The Aftermath of a Deadly Mushroom Bloom in California

A surge of death-cap poisonings might provide the data to save future victims.

Death cap mushrooms at various stages  (Justin Pierce / Creative Commons)

It’s been a good year for rain in California, which means it's been a good year for mushrooms. Which also means it has not been a good year when it comes to mushroom poisonings.

Over just two weeks in December, the California Poison Control System logged 14 cases of death-cap mushroom poisonings in the northern half of the state, according to a report this month. Previously, it’s gotten only a few a year. The death cap (Amanita phalloides), which is native to Europe, is one of the most poisonous mushrooms in the world. Three of the victims required liver transplants. One of them, an 18-month-year-old girl, suffered permanent brain damage.

But this recent spate of poisonings may also have something to teach doctors: Some of these cases add to data points in a long-running clinical trial for a drug to treat death-cap poisoning.

The trial is run out of Dominican Hospital in Santa Cruz, California, which is an unusual place to host a national clinical trial. Dominican is a community hospital, not affiliated with a university or research center. And Todd Mitchell, who runs the clinical trial, is a doctor there with a background in family medicine. Yet through a twist of fate, he has become of the nation’s experts on the poison in death-cap mushroom, also known as amatoxin.

It all began in January 2007, when a family of six showed up at Dominican Hospital vomiting and with diarrhea. They had recently eaten tacos made with mushrooms foraged in a state park. (Death caps can resemble non-toxic mushrooms, and perversely, they are said to be delicious.) Mitchell was one of the doctors on call that day. “Amatoxin poisoning is a sort of thing if you’re treating a case, it’s probably your first and last case you’re ever going to see in the course of a career,” he says. Mitchell had never treated a case before, and now he had six on his hands.

So Mitchell turned to Google. He quickly found that an intravenous drug called silibinin, an extract from the milk thistle plant, is used in Europe to treat amatoxin poisoning. Silibinin has not been approved in the U.S., so Mitchell had to get emergency one-time permission to use the drug from the Food and Drug Administration. The drug had to be shipped from Germany. About three days after the family got poisoned, they got the silibinin. Five of the patients eventually recovered. The 83-year-old grandmother died of kidney failure, though her liver was starting to recover after the silibinin treatment.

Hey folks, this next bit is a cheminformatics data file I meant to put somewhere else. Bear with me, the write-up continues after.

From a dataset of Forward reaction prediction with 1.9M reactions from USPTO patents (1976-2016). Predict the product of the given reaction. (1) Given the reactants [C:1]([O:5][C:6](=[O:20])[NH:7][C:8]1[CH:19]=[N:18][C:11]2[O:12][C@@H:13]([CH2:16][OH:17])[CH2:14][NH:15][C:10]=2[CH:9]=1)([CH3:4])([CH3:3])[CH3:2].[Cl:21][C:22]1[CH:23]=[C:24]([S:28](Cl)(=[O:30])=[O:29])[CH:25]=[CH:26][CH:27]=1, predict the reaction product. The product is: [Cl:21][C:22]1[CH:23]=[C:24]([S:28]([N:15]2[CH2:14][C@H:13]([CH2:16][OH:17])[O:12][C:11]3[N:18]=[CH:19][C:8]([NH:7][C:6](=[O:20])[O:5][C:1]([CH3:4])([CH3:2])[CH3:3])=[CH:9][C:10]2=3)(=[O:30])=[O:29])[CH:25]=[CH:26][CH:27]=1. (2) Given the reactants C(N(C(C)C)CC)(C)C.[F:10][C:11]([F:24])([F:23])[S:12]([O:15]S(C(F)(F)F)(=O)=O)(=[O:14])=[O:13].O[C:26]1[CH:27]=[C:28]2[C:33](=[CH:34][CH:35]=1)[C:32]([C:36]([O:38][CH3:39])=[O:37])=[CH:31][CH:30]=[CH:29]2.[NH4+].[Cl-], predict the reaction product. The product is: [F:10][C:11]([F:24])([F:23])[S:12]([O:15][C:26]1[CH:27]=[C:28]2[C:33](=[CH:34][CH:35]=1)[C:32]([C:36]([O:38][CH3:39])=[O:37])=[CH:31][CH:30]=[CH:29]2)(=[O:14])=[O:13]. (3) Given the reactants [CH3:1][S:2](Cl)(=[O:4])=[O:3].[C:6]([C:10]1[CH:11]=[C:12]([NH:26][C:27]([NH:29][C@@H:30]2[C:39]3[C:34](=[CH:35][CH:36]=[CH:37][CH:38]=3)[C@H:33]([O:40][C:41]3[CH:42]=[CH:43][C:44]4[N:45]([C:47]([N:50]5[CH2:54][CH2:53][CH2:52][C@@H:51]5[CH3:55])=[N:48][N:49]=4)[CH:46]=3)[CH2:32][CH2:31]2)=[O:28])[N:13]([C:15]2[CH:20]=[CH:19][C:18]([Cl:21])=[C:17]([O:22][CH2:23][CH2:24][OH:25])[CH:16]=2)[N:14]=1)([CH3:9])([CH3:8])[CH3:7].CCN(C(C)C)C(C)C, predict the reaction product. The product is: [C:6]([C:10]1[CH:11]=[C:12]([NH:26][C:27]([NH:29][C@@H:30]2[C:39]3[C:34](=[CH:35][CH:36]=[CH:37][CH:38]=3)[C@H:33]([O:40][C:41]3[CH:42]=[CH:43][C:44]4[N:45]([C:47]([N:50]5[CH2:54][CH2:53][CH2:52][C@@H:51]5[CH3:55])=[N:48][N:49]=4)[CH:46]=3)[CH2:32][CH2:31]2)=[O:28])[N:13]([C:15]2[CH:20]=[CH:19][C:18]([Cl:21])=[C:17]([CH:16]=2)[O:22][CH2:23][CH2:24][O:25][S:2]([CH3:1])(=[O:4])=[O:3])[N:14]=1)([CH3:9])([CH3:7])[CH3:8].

Mitchell thinks silibinin works by blocking amatoxin from penetrating liver cells. The drug alone, he says, is not enough: People who are poisoned suffer severe dehydration from all the vomiting and diarrhea, which can cause kidney damage. Mitchell says patients might initially need four to seven liters of IV fluids to compensate.

Eventually, Mitchell got the FDA on board to do a proper clinical trial for silibinin that could get the drug approved in the U.S. That trial began in 2009 and is still going. Dominican Hospital’s pharmacy stocks the drug and sends it out to hospitals wherever poisoning patients might show up. A total of 97 patients have been treated with it.

Several, though not all, of the 14 people poisoned in Northern California in December were given silibinin. Kathy Vo, a medical toxicologist who co-authored the recent report, works for the California Poison Control System, which doctors can consult for advice. Because silibinin is still unproven, the CPCS presents the drug as one of several options, including using IV fluids alone. It’s tough to run clinical trials on poisons, because you can’t exactly randomly assign patients to get an antidote or not. “We would like to see a clear therapeutic benefit, at least as clear as possible,” says Vo. “The more patients, the better.”

When Mitchell treated his first patients with silibinin in 2007, the drug was made by a company called Madaus. That company was bought by Rottapharm, which was bought by Meda, which was bought by Mylan. It's now up to Mylan to get silibinin approved in the U.S. The company did not respond to a request for comment about the drug though, and the only mention of silibinin or its brand name, Legalon, on Mylan’s website are in documents and filings for its acquisition of Meda.

But Mitchell is pushing ahead in other ways. He’s traveled to China, where mushroom poisonings in the Yunnan province are especially common, to help set up a pilot program for silibinin there. He’s also working with vets on a protocol for dogs who have eaten death caps. You can teach people to avoid death caps, he says, but dogs are another story.

So for the humans: Death caps can vary in appearance, but they have gills and usually yellow-green caps. Watch out.